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Herbal medicine use among patients with viral and non-viral Hepatitis in Uganda: prevalence, patterns and related factors



There is some evidence that patients with liver diseases commonly use complementary and alternative therapies to address general and liver-disease specific health concerns. The purpose of this study was to assess and describe prevalence, patterns and related factors of herbal medicine use among adults diagnosed with viral and non-viral hepatitis in Kampala, Uganda.


A cross-sectional study was conducted on 310 adult patients attending the gastrointestinal clinic in Mulago hospital referral hospital in Kampala. Data on prevalence, types and reasons for herbal medicine use was collected using standardized questionnaires and focus group discussions. Modified Poisson regression analyses were used to examine factors related to use.


Usage of various herbal remedies within 12 months prior to April 2018 was reported by 46.1% (143/310) of patients with 27.3% (39/143) of these reporting having used conventional and herbal therapies concurrently. Herbal remedies were used to treat various health conditions including hepatitis. Patients with hepatitis C virus infection (PRR = 1.16, p = 0.02) compared to those with hepatitis B virus infection, and those who believed that it was safe to use herbal and conventional therapies concurrently (PRR = 1.23, p = 0.008) had higher prevalence odds of herbal medicine use. Conversely, patients who had been newly diagnosed with hepatitis (PRR = 0.69, p = 0.03) compared to those who had been diagnosed more than one-year prior, had lower prevalence odds of herbal medicine use. Various types of local herbs were reported as most commonly used however most patients did not know the ingredients of commercially prepared herbal therapies.


A high prevalence of herbal medicine use was found among newly-diagnosed patients and patients with hepatitis C more likely to use herbal remedies after adjusting for other factors. Usage was influenced by the belief that herbal medicine is safe and effective. Health workers need to consistently elicit information about herbal remedy use. Research is needed on benefits, adverse effects and outcomes in patients who use herbal remedies to treat primary liver diseases in order to facilitate evidence of efficacy and product safety.

Peer Review reports


Hepatitis viruses are the most common cause of hepatitis in the world but other infections, substances such as alcohol and drugs, and autoimmune diseases can also cause hepatitis.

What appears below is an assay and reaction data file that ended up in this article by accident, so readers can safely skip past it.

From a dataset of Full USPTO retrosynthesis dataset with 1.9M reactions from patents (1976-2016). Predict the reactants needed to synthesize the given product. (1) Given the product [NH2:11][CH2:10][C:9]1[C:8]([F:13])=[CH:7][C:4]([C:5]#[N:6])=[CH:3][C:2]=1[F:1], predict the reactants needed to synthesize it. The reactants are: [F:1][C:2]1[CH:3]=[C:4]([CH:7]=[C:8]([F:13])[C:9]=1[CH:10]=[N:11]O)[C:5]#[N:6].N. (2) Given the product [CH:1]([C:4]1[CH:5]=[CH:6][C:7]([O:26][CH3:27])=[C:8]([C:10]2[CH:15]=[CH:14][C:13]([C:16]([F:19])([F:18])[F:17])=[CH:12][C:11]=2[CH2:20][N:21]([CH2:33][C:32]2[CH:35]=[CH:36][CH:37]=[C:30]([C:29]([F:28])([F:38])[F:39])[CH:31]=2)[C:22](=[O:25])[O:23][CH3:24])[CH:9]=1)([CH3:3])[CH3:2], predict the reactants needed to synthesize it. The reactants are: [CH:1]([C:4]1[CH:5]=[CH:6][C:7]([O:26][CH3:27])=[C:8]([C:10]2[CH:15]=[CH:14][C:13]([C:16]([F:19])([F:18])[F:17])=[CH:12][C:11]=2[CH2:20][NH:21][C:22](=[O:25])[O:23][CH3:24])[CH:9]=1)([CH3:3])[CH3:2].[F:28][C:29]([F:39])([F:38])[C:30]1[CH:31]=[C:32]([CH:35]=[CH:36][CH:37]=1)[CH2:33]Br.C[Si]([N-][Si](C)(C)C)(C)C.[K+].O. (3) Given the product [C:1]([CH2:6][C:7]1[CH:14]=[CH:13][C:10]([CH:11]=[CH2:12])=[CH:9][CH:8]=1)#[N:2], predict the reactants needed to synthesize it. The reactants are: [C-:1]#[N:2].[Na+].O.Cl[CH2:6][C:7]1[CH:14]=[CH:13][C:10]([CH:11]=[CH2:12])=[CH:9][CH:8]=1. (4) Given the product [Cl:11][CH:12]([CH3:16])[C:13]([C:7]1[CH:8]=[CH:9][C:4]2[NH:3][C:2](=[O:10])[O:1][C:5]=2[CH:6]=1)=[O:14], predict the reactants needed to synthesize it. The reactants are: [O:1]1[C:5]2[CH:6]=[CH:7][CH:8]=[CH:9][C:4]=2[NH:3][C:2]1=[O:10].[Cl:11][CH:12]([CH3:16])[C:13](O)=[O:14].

Hepatitis B virus (HBV) infection causes significant global burden of disease with 257 million chronically infected [1]. Hepatitis C virus (HCV) infection also poses a significant disease burden globally with an estimated 71 million people reported to have chronic infection [2]. Both infections account for 1.3 million deaths of mortality from cirrhosis and liver cancer per year [3] despite availability of treatment. In Uganda, the most commonly diagnosed forms of hepatitis are caused by HBV with a prevalence ranging from 10 to 25% [4] and alcohol liver disease reported in 10% of the population [5].

As in many other places globally, it has been observed that conventional medical care co-exists with traditional medical care systems in Uganda. Patients may use medicine from one system exclusively or they may acquire medicine from each health system and use it simultaneously or sequentially hence the medical pluralism noted among patients [6]. Due to the high costs of treatment for HCV, the long-term treatment required for HBV infection and treatment-associated adverse effects, limited treatment options for drug-induced liver inflammation(DILI) and alcoholic hepatitis, many patients choose either to supplement antiviral medications with herbal products or to reject conventional therapy altogether and instead rely solely on herbal medicine as an alternative form of therapy [7, 8].

Patients with chronic liver disease have been found to use non-conventional therapies frequently [9, 10] with surveys done in the USA suggesting that the frequency of herbal medicine use among patients with chronic liver disease ranges between 40 and 50% [8] . High rates of herbal use have been found in other populations of patients with liver diseases [11], including only patients with hepatitis C or hepatitis B, or drawing patients from a single institution [12, 13]. Although users of herbal medicines believe they are safer, evidence of toxicity to the liver from using herbal remedies has been documented [14, 15].

There is limited data on herbal medicine use among populations affected by viral and non-viral hepatitis in sub-Saharan Africa. Although several studies have described herbal medicine use in USA [16, 17], in Uganda, few have studied use among a population with pre-existing liver disease. Most studies on herbal use in Uganda and other sub-Saharan countries have focused on populations with HIV and diabetes and there is a paucity of literature on the prevalence and rationale of herbal medicine use among patients with liver disease in sub-Saharan Africa. Specific research to quantify and describe the extent of use among patients with liver diseases is still lacking and little is known about the use of herbal medicine among patients who have been diagnosed with hepatitis in Uganda. A study in rural Rakai examined the relationship between herbal medicine use and liver disease and found an association with liver fibrosis [18]. There is a lack of information on prevalence, patterns and reasons for use, and whether users are aware of possible side effects and complications. This study therefore sought to determine the prevalence of herbal medicine use, explore types of herbal medicines used, reasons for use and determine the factors associated with use among adults with viral and non-viral hepatitis.